• O.C. – The 730 Interview

    O.C. - The 730 Interview

    O.C. - The 730 Interview

    From holding down the bulk of emceeing, along with partner in rhyme A.G., on his crew’s long-awaited new project, Studios, to a gang of new albums coming in the next couple of years, Omar Credle hasn’t even had time to stagnate, much less consider it. Thanks to an impressive range of verses on the new Diggin’ album Studios, O.C. shows why he’s one of the game’s most consistent. In this exclusive interview, we talk the new album, his creative process, why he can’t remake Word…Life and much more.

    I love how you started off the Studios album with the first verse. Your first line is “We’ve still got the game in a noose.” Did you know that’d be how the album would start?

    Not at all. That was something, you know, Show is like the orchestrator when it comes to the music and the tracklisting and stuff like that. He runs it by us, usually, when he puts together a tracklist. But I didn’t know it was going to start the album off outside of the Big L intro, nah.

    That seems like a really fitting way to start it though.

    Right. I mean, it is what it is. You know, at the end of the day, I played my position and do what I do and everybody has a position in the crew, even L. L still has a position. He’s not here physically, but anything that we can implement with him and his voice, obviously, is dope.

    When you look at Diggin’ in the Crates and still being on top of your game, do you feel like with this album, you’re at your lyrical best?

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  • Lord Finesse – The 730 Interview (The Complete Interview)

    Lord Finesse - The 730 Interview

    Lord Finesse - The 730 Interview

    The Funky Technician sits down with us to discuss Diggin’ in the Crates’ new album Studios, returning to the microphone, his outlook on music, and more in this classic interview. Scroll down for the complete interview.

    You’ve got the new Diggin’ in the Crates album Studios album is done and officially dropping this September. How do you feel about the way it came out?

    I’m feeling good about it. I’m definitely feeling good about it from where we started to where it’s at right now.

    Did it come out the way you wanted it to?

    Yeah. It is what it is. It was supposed to be a studio album. Basically after making it at the studio and with some of the new producers that were coming through the studio, you know, with the help of that and some of the members that came as a collective to get on there, yes. It is what it is, you know?

    No doubt. Some of the producers aren’t in the official crew, like Vinny Idol. Do you consider them extended family?

    I think it’s more work to put in. Right now it’s just a project. You develop family and close friends after years. You can’t just do it after a project. Okay, they’re family now. It’s a project. But they’re extraordinary individuals from a production standpoint. And yeah, if we continue to work, yeah, I think they will be extended family members eventually.

    Why didn’t the Diggin’ producers handle the production exclusively?

    What it was was we hold a biweekly session called D.I.T.C. BPM and what we do is we have a networking event where you come in, you send your music to this email and you send in three beats and Drawzilla curates that situation and if he likes it, you’re called in and you get to play your beats among other people that were selected and invited and on top of that, we’ll have a guest of honor. Who knows who it will be. We’ve had Pete Rock and DJ Premier and Kid Capri and Large Professor. Da Beatminerz, Rockwilder, Illmind, Marco Polo, K-Def, Bomb Squad.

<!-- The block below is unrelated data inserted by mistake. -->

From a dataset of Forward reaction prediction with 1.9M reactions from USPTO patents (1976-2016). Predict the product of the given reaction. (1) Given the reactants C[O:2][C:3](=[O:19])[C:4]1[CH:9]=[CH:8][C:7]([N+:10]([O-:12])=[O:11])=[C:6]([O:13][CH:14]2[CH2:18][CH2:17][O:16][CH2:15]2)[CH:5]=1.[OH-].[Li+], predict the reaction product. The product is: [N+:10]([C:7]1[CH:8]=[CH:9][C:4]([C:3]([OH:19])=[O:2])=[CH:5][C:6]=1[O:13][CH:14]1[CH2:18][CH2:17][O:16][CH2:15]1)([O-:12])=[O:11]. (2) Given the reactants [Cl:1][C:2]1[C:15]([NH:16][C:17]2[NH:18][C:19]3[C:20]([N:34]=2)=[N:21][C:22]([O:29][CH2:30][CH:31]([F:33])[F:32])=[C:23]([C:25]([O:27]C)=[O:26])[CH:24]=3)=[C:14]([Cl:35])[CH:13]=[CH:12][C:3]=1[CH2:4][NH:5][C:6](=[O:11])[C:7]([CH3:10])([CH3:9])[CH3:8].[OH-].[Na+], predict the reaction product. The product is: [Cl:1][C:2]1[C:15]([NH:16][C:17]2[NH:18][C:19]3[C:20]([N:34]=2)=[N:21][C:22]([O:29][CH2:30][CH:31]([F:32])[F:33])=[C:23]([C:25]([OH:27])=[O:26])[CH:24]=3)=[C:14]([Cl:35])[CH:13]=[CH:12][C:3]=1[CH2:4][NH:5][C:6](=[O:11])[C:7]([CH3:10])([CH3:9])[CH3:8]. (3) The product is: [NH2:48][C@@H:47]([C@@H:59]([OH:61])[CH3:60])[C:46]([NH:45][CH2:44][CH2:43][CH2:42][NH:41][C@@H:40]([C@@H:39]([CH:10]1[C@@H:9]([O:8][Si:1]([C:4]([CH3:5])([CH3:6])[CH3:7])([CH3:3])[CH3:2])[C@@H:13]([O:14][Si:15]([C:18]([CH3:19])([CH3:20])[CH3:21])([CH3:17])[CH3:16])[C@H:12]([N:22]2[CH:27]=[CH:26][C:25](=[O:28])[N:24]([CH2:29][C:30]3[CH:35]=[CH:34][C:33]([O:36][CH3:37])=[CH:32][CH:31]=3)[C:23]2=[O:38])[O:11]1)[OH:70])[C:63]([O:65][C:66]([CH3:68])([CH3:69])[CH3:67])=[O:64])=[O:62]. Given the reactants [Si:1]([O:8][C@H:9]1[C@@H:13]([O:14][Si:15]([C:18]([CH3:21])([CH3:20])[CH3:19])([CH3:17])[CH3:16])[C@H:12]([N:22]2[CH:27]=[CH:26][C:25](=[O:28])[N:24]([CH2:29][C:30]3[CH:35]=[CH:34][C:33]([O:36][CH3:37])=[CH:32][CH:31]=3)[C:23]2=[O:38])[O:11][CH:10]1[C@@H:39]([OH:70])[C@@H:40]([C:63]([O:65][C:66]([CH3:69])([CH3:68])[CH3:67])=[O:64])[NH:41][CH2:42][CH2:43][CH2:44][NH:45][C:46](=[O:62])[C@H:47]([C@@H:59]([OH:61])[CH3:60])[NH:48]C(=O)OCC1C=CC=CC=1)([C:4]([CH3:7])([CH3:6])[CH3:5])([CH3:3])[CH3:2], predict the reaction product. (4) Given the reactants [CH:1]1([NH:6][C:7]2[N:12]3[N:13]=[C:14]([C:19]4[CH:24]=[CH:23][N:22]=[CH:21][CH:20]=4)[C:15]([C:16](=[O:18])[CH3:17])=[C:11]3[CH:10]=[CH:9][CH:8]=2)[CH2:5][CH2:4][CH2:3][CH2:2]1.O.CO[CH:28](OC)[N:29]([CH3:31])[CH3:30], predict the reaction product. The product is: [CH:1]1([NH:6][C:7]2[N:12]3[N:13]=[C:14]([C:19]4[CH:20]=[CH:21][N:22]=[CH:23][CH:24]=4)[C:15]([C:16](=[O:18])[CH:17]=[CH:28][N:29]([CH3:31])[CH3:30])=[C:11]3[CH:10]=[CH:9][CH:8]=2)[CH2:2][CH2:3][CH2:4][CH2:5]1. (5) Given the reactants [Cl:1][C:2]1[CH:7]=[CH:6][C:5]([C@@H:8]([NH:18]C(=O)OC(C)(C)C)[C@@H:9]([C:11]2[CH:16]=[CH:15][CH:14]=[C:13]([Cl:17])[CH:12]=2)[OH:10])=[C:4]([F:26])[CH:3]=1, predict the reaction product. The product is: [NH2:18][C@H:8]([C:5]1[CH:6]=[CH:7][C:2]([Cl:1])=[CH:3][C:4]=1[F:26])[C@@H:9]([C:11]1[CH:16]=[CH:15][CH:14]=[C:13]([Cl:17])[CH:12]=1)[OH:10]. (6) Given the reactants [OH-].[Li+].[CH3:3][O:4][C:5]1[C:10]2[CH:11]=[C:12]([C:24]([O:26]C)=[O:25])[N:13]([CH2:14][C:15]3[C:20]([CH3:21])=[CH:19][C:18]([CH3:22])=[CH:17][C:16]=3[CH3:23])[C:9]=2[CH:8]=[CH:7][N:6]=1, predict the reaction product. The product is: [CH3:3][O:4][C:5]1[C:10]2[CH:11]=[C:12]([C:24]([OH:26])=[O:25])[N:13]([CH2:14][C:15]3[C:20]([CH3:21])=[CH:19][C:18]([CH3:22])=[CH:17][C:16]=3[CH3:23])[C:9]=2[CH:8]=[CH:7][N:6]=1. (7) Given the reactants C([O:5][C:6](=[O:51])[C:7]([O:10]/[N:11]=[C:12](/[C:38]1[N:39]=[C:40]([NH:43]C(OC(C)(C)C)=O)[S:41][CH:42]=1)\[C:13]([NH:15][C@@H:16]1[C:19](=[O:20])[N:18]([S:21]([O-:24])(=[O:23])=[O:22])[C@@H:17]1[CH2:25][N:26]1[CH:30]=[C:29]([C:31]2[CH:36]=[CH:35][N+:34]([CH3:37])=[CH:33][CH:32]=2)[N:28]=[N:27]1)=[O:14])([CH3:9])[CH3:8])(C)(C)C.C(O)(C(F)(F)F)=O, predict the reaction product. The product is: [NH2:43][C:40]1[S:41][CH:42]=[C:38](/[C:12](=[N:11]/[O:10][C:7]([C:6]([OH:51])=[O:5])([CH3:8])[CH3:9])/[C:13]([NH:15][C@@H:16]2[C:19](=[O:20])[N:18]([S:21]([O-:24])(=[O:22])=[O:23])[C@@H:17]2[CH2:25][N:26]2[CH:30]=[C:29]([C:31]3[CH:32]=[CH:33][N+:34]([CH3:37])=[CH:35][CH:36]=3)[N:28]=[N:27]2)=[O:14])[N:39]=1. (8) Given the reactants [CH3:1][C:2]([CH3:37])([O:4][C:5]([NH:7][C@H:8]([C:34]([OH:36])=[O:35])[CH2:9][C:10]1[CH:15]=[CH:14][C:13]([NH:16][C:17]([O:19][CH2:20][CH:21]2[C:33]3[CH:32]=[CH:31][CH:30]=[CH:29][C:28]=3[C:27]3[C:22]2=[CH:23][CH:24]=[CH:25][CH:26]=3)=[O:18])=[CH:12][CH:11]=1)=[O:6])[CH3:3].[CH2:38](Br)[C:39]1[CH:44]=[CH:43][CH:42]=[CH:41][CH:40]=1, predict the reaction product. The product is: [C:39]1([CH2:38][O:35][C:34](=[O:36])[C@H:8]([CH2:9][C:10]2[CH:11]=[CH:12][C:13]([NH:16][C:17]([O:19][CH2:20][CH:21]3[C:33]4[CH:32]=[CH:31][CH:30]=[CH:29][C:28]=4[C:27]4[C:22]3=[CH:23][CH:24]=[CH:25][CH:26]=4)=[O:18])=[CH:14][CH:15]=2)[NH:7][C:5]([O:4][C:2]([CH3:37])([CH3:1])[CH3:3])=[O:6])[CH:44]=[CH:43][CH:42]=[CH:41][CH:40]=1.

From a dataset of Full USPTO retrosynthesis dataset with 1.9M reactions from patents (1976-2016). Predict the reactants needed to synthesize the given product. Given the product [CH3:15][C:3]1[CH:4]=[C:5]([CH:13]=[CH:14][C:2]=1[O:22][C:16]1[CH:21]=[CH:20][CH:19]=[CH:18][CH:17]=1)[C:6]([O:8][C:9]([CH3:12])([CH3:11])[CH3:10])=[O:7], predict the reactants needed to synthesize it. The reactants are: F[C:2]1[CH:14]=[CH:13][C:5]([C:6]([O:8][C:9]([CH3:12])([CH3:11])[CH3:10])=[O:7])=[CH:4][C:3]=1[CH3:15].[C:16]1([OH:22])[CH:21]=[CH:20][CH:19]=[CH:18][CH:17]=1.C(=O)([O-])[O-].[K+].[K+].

So you never know who’s going be at those sessions where they tell a story and the steps they took climbing up in the industry. And you can ask them questions. It’s a unique experience. Producers were picked from that batch, like the Vinny Idols and Super Ugly and Motif Alumni. You got a producer by the name of J. Clyde. So you got new dudes where you get to hear their music on a nice caliber, a nice level.

    For you, what does a new producer have to do to really catch your ear?

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  • Hot!

    Diamond D Interview

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    From crafting hits with one of the greatest collection of musical talents ever assembled, the Diggin’ in the Crates crew, to carving out a successful solo career, Diamond D has earned true legend status. Oh yeah, let’s not forget how his dusty, head-nodding collection of beats helped to define what most fans would consider to be the greatest era of hip-hop. And then there’s The Diam Piece, Diamond D’s new compilation, produced entirely by the legend himself and featuring a slew of vets and new school MCs. Diamond D talks to HipHopGame in an exclusive interview to discuss The Diam Piece, his artist BigRec, the 15th anniversary of the passing of Big L, some new D.I.T.C. music, and much more.

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  • Hot! Audio

    Lord Finesse feat. AG – Fat For The 90′s (Diamond D – Demo Version)

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    Coming straight from Hip-Hop’s golden era is this demo version of the song Fat For The 90′s featuring Lord Finesse and AG, produced by Diamond D. More details on ‘Funky Man: The Prequel’, a project of demos and remixes featuring some of the best MCs.

     
    Download Lord Finesse feat. AG – Fat For The 90′s (Diamond D – Demo Version)

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